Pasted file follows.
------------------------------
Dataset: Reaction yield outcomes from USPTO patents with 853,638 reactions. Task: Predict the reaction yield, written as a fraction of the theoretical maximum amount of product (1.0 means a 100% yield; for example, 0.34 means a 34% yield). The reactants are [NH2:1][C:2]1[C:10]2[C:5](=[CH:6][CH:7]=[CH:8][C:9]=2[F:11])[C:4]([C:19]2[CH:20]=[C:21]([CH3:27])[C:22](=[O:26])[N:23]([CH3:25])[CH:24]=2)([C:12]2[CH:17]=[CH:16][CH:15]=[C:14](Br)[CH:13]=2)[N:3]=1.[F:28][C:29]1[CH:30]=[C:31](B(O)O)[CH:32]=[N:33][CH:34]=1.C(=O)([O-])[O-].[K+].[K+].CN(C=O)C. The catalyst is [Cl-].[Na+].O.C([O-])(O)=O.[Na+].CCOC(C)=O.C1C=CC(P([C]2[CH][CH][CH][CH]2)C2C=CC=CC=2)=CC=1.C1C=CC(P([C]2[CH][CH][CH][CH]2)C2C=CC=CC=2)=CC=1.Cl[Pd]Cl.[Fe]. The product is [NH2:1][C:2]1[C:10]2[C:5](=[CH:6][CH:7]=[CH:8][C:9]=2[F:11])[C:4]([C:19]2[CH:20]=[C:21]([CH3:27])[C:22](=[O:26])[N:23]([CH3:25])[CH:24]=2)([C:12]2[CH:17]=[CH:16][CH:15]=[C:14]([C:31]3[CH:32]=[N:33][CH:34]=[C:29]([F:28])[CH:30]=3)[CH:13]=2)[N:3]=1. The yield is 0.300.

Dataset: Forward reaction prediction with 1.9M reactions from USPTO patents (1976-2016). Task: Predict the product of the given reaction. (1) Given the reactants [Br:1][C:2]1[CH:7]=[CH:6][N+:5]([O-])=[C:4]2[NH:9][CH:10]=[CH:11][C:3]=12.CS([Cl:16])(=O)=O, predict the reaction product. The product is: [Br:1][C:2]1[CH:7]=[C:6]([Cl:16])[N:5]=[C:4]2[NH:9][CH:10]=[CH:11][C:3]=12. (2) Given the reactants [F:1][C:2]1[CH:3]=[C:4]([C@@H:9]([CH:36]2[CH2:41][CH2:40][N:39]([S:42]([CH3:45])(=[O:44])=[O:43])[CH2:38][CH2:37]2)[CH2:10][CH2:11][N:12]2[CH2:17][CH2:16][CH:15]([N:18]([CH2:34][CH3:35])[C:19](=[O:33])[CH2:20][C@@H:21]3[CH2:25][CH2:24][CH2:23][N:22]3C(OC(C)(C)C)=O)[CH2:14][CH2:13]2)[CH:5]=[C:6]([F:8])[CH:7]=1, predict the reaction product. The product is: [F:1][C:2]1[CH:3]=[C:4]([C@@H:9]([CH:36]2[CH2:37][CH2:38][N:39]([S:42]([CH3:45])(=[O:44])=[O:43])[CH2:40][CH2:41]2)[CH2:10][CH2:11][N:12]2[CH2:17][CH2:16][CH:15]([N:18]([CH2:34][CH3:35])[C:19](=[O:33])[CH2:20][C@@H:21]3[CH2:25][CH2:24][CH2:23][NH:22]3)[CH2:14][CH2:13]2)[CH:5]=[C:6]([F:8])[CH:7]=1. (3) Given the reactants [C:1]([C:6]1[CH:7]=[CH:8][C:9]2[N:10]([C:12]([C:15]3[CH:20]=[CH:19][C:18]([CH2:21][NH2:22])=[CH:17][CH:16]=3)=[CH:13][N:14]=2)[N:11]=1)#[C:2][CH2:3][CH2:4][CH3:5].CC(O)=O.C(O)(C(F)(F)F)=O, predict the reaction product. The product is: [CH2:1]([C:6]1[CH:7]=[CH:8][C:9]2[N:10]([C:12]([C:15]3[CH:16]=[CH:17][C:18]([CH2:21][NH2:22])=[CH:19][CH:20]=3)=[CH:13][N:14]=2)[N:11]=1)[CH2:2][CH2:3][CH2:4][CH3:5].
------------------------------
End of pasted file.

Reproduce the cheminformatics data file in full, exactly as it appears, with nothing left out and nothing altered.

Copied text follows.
Dataset: Reaction yield outcomes from USPTO patents with 853,638 reactions. Task: Predict the reaction yield, written as a fraction of the theoretical maximum amount of product (1.0 means a 100% yield; for example, 0.34 means a 34% yield). The reactants are [NH2:1][C:2]1[C:10]2[C:5](=[CH:6][CH:7]=[CH:8][C:9]=2[F:11])[C:4]([C:19]2[CH:20]=[C:21]([CH3:27])[C:22](=[O:26])[N:23]([CH3:25])[CH:24]=2)([C:12]2[CH:17]=[CH:16][CH:15]=[C:14](Br)[CH:13]=2)[N:3]=1.[F:28][C:29]1[CH:30]=[C:31](B(O)O)[CH:32]=[N:33][CH:34]=1.C(=O)([O-])[O-].[K+].[K+].CN(C=O)C. The catalyst is [Cl-].[Na+].O.C([O-])(O)=O.[Na+].CCOC(C)=O.C1C=CC(P([C]2[CH][CH][CH][CH]2)C2C=CC=CC=2)=CC=1.C1C=CC(P([C]2[CH][CH][CH][CH]2)C2C=CC=CC=2)=CC=1.Cl[Pd]Cl.[Fe]. The product is [NH2:1][C:2]1[C:10]2[C:5](=[CH:6][CH:7]=[CH:8][C:9]=2[F:11])[C:4]([C:19]2[CH:20]=[C:21]([CH3:27])[C:22](=[O:26])[N:23]([CH3:25])[CH:24]=2)([C:12]2[CH:17]=[CH:16][CH:15]=[C:14]([C:31]3[CH:32]=[N:33][CH:34]=[C:29]([F:28])[CH:30]=3)[CH:13]=2)[N:3]=1. The yield is 0.300.

Dataset: Forward reaction prediction with 1.9M reactions from USPTO patents (1976-2016). Task: Predict the product of the given reaction. (1) Given the reactants [Br:1][C:2]1[CH:7]=[CH:6][N+:5]([O-])=[C:4]2[NH:9][CH:10]=[CH:11][C:3]=12.CS([Cl:16])(=O)=O, predict the reaction product. The product is: [Br:1][C:2]1[CH:7]=[C:6]([Cl:16])[N:5]=[C:4]2[NH:9][CH:10]=[CH:11][C:3]=12. (2) Given the reactants [F:1][C:2]1[CH:3]=[C:4]([C@@H:9]([CH:36]2[CH2:41][CH2:40][N:39]([S:42]([CH3:45])(=[O:44])=[O:43])[CH2:38][CH2:37]2)[CH2:10][CH2:11][N:12]2[CH2:17][CH2:16][CH:15]([N:18]([CH2:34][CH3:35])[C:19](=[O:33])[CH2:20][C@@H:21]3[CH2:25][CH2:24][CH2:23][N:22]3C(OC(C)(C)C)=O)[CH2:14][CH2:13]2)[CH:5]=[C:6]([F:8])[CH:7]=1, predict the reaction product. The product is: [F:1][C:2]1[CH:3]=[C:4]([C@@H:9]([CH:36]2[CH2:37][CH2:38][N:39]([S:42]([CH3:45])(=[O:44])=[O:43])[CH2:40][CH2:41]2)[CH2:10][CH2:11][N:12]2[CH2:17][CH2:16][CH:15]([N:18]([CH2:34][CH3:35])[C:19](=[O:33])[CH2:20][C@@H:21]3[CH2:25][CH2:24][CH2:23][NH:22]3)[CH2:14][CH2:13]2)[CH:5]=[C:6]([F:8])[CH:7]=1. (3) Given the reactants [C:1]([C:6]1[CH:7]=[CH:8][C:9]2[N:10]([C:12]([C:15]3[CH:20]=[CH:19][C:18]([CH2:21][NH2:22])=[CH:17][CH:16]=3)=[CH:13][N:14]=2)[N:11]=1)#[C:2][CH2:3][CH2:4][CH3:5].CC(O)=O.C(O)(C(F)(F)F)=O, predict the reaction product. The product is: [CH2:1]([C:6]1[CH:7]=[CH:8][C:9]2[N:10]([C:12]([C:15]3[CH:16]=[CH:17][C:18]([CH2:21][NH2:22])=[CH:19][CH:20]=3)=[CH:13][N:14]=2)[N:11]=1)[CH2:2][CH2:3][CH2:4][CH3:5].